What could a possible solution be? There have been a lot of behind the scenes talks between Russia, the USA and Iran, there can only be a solution if all three agree as they are all part of the problem. Russia insists that Bashar al Assad stays in power but that could well turn out to be a negotiating ploy, as its main interest is in protecting its investment in Syria, in particular weapons sales, its port on the coast at Tartous and having a friendly authoritarian government on its side. Iran, needs the Shia Alawite to stay in power as the area controlled by Assad, an Alawite, borders Lebanon and therefore is a direct connection to Hezbollah in that country. The USA is happy to see Assad and Syria weakened as is Israel, they have been working together to help the rebels take control of most of the land along the border of the Golan Heights, acting as a buffer against Assad and ISIS (daesh). So it would appear that these ‘Great’ powers can come to an agreement to freeze the conflict, with or without Assad. The official country of Syria will remain in name only. Internally, ‘the solution’ will be for semi autonomous regions, much like in eastern Ukraine. Also if the rebels and Syrian army can stop fighting each other they then might be able to concentrate efforts on pushing out the extremists. As for the Kurds who control large areas of the northern border with Turkey, they have been consistently fighting against the extremists as well as Assad, the complication here is Turkey. Turkey is afraid of the Syrian Kurds becoming too independent and joining up with Kurds in Turkey and Iraq. Turkey is looking for anyway it can to control this situation. Any deal on Syria will also have a Turkish element.

Finally, if a deal is made, how will the peace be kept? The majority of the Syrian population, 70%, is Sunni but the money and power is in the hands of the Alawite Assad regime. If autonomous regions for Sunni and Kurds are created but these regions are not allowed to develop and rebuild economically then any agreement will be very short lived. Personally, I don’t see any agreement working in the long term, there is too much temptation for those in power to interfere. In the short term it might be possible to freeze this terrible war, all sides are exhausted, but there is so much bad blood on both sides and it will never be forgotten.

A week in the news

The reaction to the story of the Syrian family I helped has generated a lot of international interest over the last week, much more than I ever supposed. The aim was simply to help the family, aiming for a big media response was never part of my motivation. However, it has happened and if it leads to greater awareness of the refugee situation, so be it.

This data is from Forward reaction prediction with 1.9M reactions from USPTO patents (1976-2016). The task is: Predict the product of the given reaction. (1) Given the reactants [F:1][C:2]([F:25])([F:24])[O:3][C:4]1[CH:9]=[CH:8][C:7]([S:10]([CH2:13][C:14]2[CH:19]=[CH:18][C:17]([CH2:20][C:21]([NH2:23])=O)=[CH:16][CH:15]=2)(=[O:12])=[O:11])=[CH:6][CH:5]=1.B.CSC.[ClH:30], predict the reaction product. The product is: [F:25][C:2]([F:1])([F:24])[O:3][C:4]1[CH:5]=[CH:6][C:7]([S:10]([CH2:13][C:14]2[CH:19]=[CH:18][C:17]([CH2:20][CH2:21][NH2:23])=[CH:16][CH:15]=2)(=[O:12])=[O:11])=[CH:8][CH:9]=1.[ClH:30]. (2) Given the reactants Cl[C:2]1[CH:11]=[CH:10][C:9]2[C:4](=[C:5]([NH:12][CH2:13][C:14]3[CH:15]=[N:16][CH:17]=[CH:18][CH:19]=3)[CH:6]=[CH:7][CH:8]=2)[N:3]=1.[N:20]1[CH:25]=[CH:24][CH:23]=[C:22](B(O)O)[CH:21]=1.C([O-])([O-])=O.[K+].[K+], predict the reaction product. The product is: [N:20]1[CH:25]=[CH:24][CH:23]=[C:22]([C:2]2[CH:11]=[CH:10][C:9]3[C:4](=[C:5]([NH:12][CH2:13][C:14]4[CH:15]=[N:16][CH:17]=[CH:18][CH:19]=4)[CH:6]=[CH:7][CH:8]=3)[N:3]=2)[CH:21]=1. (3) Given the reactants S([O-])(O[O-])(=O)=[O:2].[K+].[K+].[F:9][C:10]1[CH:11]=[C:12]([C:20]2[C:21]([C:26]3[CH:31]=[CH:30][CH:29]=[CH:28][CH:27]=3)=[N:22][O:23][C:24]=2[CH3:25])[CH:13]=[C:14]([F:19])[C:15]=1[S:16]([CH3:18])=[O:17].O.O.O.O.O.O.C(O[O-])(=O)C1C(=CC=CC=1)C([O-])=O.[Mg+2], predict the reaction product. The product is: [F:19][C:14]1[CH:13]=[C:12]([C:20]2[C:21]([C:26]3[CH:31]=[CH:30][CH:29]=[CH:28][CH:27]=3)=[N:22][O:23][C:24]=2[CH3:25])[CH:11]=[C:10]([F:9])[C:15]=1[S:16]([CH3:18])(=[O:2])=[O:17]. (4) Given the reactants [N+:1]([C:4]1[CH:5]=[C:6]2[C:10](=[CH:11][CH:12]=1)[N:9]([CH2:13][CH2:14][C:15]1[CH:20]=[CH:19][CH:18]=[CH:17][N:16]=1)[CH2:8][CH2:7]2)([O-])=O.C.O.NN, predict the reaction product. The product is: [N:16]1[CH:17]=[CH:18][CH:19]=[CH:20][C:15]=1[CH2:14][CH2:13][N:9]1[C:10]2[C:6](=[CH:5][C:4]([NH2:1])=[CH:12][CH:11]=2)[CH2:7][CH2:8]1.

The first response was from a national Chinese newspaper, who reported the story and also interviewed one of the family I helped. Use Google translate to see both of the stories.

http://zqb.cyol.com/html/2015-09/17/nw.D110000zgqnb_20150917_1-04.htm

http://zqb.cyol.com/html/2015-09/17/nw.D110000zgqnb_20150917_2-04.htm

The next, was the story being published as a major feature for British magazine, Big Issue as you can see here: http://www.bigissue.com/features/5662/a-syrian-family-s-journey-to-freedom-and-the-part-i-played-in-helping-them

Finally, so far, there was a national radio interview on CBC, the Canadian version of the BBC. You can listen to it here: http://www.cbc.ca/player/Shows/ID/2675818799/

There is some extra important detail in the radio interview which I had left out of earlier versions of the story as I had to think about my safety, but then Germany opened its doors and the situation changed, allowing me to talk about it.

Thank you all for all your support of my work. I appreciate it very much. We are getting the story out there.

Escape to freedom. Bringing a Syrian family to safety

The events in this article took place in the first two weeks of August 2015

This is the story of a Syrian family’s journey to freedom in Europe and the small part I played in helping them. Along the way I saw and learnt a lot about what refugees face as they escape from war-torn countries and political oppression.

Fadl and his family were introduced to me through Muhannad, a mutual friend. He asked me if I would be prepared to help Fadl and his family get from Greece to a particular European country. After some consideration, I decided to try and help them. The family is from the Aleppo region of Syria and before the war they had their own restaurant, they were a middle class family. His wife Majelina, who had to stay behind to look after ageing grandparents, was a university professor of English literature. Then, because of the war and ISIS (daesh) they had to leave it all behind. There was no future for them in Turkey, where finding work is extremely difficult, the only option left was to try and go to Europe. Along with Fadl was his mother in law, his niece and nephew. Forgive me for not giving their names but I think you can understand why.

The family had crossed from Izmir in Turkey to the Greek island of Kos by a small boat run by Turkish people smugglers. They were charged 3000 euro per person for the crossing and the boat was cram packed with refugees, dangerously so. After being processed in Kos they were free to go, they made their way to Athens, which is where I met them.